An Australian man swam to shore and walked 300 metres to get help after suffering “extraordinary” injuries in a shark attack, in a story of survival paramedics have described as “remarkable”.
The 29-year-old man was badly bitten by the shark while surfing in D’Estrees Bay off Kangaroo Island, South Australia. Paramedic Michael Rushby said that the surfer had “serious” lacerations on his back, backside and leg “consistent with quite a large shark bite”.
Mr. Rushby said it was “remarkable” that the man had managed to swim to shore and walk to the car park to get help. “He told me he swam back to the beach by himself… then he had to walk 300 meters to the parking lot where he was able to get some help from bystanders. With the extent of his injuries, this was quite remarkable.”-
An off-duty paramedic who was nearby rushed to the beach in his own car to treat the victim, who received further treatment at the scene from Mr Rusby and another paramedic who came by ambulance before being taken to Flinders Medical Centre.
“We stabilised him on the side of the road, treated his injuries and managed his pain,” Mr Rushby said. “The young man sustained serious lacerations and this was to his back, his backside and his thigh. These injuries were consistent with quite a large shark bite.”
The surfer wrote a note describing his experience and thanking the paramedics and medical staff who saved him, which has been shared on social media.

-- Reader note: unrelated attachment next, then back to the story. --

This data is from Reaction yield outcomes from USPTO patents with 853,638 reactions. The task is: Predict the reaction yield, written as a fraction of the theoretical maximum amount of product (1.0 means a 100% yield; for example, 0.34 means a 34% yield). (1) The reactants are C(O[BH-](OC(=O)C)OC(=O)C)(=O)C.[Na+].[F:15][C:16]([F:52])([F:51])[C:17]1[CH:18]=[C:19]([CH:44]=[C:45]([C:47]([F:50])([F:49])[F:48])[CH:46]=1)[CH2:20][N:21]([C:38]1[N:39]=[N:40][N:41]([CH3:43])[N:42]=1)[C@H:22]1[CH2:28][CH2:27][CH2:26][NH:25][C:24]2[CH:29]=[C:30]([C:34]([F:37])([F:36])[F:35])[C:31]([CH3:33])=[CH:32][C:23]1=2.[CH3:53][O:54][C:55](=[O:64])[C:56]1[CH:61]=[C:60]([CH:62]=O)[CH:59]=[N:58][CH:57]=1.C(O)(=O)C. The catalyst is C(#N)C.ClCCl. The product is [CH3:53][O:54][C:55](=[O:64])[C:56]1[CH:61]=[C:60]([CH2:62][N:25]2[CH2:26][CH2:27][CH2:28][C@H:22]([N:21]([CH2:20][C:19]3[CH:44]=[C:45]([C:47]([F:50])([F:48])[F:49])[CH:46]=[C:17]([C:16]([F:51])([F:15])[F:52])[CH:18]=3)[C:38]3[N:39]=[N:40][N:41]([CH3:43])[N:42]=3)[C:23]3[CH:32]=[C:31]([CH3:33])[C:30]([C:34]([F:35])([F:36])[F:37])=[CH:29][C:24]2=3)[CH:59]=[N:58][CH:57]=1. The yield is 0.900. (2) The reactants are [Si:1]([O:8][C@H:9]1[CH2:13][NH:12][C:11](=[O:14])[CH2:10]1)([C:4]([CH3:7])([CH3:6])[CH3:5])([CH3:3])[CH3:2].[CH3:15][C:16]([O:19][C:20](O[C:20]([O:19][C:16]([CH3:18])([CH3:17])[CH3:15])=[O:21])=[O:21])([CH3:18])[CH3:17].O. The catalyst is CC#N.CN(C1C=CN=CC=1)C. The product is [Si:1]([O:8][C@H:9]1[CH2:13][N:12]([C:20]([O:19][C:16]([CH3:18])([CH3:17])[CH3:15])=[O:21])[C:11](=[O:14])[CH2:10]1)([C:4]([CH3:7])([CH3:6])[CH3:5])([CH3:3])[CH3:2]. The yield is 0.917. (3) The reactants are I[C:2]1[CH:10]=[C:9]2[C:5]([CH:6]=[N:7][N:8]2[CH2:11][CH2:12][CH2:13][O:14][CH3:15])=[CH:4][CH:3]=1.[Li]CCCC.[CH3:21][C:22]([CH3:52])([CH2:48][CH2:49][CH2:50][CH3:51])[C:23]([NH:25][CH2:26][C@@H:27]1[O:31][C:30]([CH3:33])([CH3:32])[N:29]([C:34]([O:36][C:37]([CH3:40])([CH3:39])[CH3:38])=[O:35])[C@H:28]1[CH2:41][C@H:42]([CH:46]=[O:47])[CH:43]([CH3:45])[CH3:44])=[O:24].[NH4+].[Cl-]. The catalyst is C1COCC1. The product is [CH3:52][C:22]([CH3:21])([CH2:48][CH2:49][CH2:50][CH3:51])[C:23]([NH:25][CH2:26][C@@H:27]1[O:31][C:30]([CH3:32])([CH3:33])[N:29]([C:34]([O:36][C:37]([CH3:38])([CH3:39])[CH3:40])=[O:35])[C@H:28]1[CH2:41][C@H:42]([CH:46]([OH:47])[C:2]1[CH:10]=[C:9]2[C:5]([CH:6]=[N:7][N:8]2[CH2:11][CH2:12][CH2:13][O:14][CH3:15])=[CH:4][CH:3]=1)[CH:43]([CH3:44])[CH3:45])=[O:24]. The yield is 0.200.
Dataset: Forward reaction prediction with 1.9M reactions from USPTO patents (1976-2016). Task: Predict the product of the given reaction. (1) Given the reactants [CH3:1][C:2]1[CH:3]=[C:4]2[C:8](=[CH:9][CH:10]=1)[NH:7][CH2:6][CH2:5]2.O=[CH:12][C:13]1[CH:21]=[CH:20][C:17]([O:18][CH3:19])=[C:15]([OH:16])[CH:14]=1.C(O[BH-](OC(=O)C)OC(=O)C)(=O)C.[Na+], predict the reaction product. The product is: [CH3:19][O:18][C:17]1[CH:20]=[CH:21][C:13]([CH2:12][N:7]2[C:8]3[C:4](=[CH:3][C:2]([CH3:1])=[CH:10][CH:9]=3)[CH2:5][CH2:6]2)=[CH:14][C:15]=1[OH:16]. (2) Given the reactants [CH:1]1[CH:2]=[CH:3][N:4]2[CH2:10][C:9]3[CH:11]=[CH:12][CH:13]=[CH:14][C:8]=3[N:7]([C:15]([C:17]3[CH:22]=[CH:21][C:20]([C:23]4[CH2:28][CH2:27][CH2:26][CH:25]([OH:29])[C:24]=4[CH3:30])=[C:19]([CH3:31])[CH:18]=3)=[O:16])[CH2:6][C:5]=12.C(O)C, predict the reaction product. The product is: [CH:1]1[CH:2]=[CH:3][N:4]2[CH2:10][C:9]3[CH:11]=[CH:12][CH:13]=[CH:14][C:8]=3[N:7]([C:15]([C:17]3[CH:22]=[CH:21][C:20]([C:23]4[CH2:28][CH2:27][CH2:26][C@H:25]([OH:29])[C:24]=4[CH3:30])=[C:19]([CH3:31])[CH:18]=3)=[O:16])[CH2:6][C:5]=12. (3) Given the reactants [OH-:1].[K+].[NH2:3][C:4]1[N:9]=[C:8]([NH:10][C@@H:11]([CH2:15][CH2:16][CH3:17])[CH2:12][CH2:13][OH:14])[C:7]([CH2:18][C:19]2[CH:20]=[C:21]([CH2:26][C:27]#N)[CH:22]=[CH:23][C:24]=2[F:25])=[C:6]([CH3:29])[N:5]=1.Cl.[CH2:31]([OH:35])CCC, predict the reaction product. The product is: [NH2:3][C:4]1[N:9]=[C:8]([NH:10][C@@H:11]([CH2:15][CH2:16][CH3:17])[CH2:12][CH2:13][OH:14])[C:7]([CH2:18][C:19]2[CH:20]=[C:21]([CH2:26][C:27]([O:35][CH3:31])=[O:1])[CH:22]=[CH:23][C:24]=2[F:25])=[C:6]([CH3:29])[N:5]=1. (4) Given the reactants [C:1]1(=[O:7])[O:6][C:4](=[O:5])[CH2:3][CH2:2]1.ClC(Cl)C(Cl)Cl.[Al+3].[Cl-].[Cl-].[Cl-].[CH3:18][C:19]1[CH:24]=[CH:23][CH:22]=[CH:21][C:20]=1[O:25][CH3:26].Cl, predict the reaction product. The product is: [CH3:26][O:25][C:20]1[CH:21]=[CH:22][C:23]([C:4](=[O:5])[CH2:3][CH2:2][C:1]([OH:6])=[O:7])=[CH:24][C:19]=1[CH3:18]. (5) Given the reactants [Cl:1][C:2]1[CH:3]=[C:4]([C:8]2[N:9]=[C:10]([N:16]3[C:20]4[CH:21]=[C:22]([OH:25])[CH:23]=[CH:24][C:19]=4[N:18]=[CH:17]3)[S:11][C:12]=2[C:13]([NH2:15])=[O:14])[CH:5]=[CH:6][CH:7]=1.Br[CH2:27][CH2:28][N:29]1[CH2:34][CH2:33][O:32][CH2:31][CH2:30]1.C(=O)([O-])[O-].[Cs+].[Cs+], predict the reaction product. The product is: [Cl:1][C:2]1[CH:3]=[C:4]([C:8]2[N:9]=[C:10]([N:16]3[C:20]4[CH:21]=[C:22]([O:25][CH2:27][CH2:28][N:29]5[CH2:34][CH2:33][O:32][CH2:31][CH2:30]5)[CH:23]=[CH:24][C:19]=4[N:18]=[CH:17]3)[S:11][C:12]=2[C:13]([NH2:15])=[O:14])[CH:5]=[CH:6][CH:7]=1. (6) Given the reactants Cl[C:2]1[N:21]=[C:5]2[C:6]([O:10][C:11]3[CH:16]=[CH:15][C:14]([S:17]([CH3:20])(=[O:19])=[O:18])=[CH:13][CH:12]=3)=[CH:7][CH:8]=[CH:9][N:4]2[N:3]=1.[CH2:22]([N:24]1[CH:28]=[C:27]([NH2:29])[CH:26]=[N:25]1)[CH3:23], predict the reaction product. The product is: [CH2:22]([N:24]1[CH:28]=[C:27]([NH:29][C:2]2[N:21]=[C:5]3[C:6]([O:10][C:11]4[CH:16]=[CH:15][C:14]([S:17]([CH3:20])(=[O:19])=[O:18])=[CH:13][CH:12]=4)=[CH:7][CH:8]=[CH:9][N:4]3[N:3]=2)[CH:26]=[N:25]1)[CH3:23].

“I was sitting on my board when I felt a hit on my left side,” he wrote. “It was like being hit by a truck.
“It bit me around my back, buttock and elbow, and took a chunk out of my board. I got a glimpse of the shark as it let go and disappeared.”
Mr Rushby said that despite his injuries the man remained conscious and spoke with the paramedics as they treated him.
“He was able to hold a conversation from the time I met him to the time I handed him over. He was doing well, he was able to recall the event, and was able to hold a conversation which was good and reassuring.”
In hospital, the shark attack victim said he was “incredibly lucky” and “optimistic” that he would “make a full recovery”.
Eight people have been killed in shark attacks in Australia this year, a sharp increase on the two fatal attacks in the previous three years combined.
Climate change has been identified as a possible factor for increased shark activity.
While great white sharks are not dependent on water temperature, most of the species they hunt are, and as their prey migrates closer to shore, the great whites follow.
Daryl McPhee, Associate Professor of Environmental Science at Bond University, told The New Daily after the most recent fatal attack that increasing human marine activity was also a factor.
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